The organised left-hander joined a select band when he scored ton on Ashes debut in Cardiff.
North heading in the right direction
Then an Australian squad containing just four players who had been on an Ashes tour before touched down in England earlier in the summer, all the talk was of a new left-handed run-machine who was going to take the series by storm. Fortunately for England, Phillip Hughes, the bright young thing of Australian cricket, failed to live up to his billing in Cardiff, but another new southpaw took his chance to announce his Ashes arrival.
Marcus North has been afforded little of the fanfare which has been directed at Hughes in the build up to this Ashes series. Indeed, his name was only finally inked into the starting line-up when he made a century in the warm-up game against England's second string in the week leading up to the first Test. He added another to that yesterday, as he became the 22nd Australian to score a hundred in his first Ashes Test.
North, whose 30th birthday falls between the second and third Tests, has been an international star waiting to happen for years. He was a prodigious scorer in age level cricket when he played for Australia's national junior sides, and an elite academy scholar in 1998. Twelve years ago he made 200 and 134 in the same match in Sheikhupura during an Australian Youth team tour of Pakistan. He took that heavy run-scoring into the professional arena, but his progress was stunted by a degenerative knee condition which once looked like it would cost him further honours.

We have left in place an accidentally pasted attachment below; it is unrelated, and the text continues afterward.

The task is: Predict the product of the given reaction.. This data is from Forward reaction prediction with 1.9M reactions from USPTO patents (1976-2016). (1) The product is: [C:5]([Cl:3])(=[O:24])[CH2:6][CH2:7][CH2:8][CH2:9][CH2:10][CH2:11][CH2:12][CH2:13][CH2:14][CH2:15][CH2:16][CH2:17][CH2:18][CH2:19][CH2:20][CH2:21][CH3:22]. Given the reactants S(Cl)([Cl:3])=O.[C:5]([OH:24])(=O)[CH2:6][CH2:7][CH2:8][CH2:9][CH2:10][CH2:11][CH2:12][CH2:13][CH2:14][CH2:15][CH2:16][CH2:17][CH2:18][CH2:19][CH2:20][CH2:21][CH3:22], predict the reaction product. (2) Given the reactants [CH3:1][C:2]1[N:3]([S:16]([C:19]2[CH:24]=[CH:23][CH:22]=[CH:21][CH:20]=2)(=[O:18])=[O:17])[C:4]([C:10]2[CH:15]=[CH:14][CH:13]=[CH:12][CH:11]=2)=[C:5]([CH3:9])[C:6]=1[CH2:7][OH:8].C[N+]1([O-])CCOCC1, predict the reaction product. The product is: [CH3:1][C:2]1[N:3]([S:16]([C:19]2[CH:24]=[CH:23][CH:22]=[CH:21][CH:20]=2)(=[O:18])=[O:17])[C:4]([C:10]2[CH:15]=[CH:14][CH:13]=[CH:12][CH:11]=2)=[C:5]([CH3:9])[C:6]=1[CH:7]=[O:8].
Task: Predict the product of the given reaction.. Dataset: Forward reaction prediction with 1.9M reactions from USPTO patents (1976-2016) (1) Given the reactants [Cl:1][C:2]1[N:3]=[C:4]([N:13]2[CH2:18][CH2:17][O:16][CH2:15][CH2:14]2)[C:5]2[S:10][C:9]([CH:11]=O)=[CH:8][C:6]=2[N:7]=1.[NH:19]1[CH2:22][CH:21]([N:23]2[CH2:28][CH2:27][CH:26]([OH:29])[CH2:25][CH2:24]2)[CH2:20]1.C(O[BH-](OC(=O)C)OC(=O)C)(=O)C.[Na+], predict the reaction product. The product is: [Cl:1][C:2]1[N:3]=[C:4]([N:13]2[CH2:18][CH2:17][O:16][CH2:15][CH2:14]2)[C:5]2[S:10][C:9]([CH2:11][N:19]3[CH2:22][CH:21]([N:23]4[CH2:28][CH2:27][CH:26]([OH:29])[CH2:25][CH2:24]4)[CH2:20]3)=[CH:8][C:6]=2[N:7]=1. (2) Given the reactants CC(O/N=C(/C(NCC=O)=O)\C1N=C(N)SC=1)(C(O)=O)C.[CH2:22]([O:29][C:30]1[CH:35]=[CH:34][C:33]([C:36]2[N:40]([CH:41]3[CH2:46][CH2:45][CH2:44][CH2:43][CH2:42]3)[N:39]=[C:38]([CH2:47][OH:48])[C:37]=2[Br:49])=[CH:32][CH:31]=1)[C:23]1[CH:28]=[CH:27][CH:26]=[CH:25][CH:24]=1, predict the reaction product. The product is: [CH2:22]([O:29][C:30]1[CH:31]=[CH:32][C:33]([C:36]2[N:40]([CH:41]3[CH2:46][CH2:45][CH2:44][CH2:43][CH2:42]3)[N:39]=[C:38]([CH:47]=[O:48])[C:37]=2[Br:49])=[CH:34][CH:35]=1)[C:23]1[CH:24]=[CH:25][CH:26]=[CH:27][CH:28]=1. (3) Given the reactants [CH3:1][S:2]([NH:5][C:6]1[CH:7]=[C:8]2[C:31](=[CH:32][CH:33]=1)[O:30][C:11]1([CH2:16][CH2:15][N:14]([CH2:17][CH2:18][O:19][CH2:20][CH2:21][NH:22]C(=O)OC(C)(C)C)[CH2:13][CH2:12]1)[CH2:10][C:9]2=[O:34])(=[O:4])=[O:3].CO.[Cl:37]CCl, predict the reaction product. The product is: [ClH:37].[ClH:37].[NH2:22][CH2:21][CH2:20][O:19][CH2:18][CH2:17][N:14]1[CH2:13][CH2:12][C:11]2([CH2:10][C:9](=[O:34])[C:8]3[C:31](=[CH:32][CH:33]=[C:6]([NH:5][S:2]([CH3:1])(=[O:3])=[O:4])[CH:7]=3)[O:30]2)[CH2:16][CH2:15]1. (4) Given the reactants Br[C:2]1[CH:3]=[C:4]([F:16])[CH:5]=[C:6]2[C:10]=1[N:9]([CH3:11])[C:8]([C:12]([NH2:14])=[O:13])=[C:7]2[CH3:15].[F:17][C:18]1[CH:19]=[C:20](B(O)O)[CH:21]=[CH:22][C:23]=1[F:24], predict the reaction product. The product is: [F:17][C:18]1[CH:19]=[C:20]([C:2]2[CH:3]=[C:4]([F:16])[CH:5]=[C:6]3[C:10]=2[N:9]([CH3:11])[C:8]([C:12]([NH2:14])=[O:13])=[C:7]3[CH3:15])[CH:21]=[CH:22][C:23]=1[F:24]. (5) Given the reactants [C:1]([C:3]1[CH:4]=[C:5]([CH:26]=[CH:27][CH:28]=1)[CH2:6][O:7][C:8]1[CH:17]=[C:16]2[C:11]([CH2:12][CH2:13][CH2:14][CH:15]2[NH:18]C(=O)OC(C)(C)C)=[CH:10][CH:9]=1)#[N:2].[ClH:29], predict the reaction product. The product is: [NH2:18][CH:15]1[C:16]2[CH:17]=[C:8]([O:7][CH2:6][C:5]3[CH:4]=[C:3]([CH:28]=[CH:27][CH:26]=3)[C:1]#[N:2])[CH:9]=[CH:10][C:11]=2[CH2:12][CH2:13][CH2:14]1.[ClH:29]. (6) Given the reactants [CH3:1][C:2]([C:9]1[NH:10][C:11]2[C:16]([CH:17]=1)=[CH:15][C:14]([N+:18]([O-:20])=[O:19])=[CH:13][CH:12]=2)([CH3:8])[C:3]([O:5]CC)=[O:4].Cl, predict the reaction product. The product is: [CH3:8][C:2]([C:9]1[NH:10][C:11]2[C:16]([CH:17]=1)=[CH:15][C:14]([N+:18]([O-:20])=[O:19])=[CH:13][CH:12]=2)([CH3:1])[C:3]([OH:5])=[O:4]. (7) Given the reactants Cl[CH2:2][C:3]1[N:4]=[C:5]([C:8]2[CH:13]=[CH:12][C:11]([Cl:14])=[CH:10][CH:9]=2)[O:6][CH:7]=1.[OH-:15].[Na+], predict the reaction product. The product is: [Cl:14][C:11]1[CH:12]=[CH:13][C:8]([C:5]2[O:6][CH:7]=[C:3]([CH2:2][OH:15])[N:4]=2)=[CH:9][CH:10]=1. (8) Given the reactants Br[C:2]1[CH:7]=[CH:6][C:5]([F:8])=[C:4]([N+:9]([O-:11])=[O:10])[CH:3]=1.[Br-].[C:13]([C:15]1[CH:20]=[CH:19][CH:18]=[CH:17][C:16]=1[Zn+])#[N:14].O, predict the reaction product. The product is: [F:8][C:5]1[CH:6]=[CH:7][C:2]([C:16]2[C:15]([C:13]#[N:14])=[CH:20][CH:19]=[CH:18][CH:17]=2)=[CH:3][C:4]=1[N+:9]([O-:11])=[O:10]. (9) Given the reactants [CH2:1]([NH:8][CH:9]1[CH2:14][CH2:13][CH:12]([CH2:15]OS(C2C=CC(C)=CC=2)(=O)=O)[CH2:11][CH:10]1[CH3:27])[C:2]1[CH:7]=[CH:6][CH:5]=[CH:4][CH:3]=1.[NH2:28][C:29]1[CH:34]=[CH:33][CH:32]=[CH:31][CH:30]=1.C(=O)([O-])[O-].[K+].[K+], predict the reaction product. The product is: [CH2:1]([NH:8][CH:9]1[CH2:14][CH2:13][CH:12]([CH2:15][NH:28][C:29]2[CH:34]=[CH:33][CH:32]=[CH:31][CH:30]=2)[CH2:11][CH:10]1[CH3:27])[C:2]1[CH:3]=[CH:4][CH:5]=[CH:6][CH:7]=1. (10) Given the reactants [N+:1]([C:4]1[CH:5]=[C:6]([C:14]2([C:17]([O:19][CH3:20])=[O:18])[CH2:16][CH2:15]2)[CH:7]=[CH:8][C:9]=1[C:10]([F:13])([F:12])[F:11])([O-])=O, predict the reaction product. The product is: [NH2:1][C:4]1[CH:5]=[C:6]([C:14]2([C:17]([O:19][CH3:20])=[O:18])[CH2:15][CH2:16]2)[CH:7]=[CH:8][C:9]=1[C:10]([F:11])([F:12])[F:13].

Now he appears intent on making up for lost time. He was first handed his Baggy Green cap during the tour of South Africa this winter, and marked his elevation with a century then, in the opening Test at the Wanderers. North has plenty of experience of batting conditions in the UK. He has played for five different county sides, including Gloucestershire, who play their home matches just over the Severn Bridge from Cardiff in Bristol.
He looked totally at ease against England's flailing bowlers, rarely indulging in risk, and brought up three figures with a third two in successive deliveries. Earlier, with England on the defensive, he had threaded two fours through the off-side off the bowling of Stuart Broad, even though seven fielders were stationed on that side of the wicket. While Hughes caused a stir with his quirky method, North's style is conventional and England will have their work cut out to find a flaw in his technique by the time the second Test at Lord's on Thursday.
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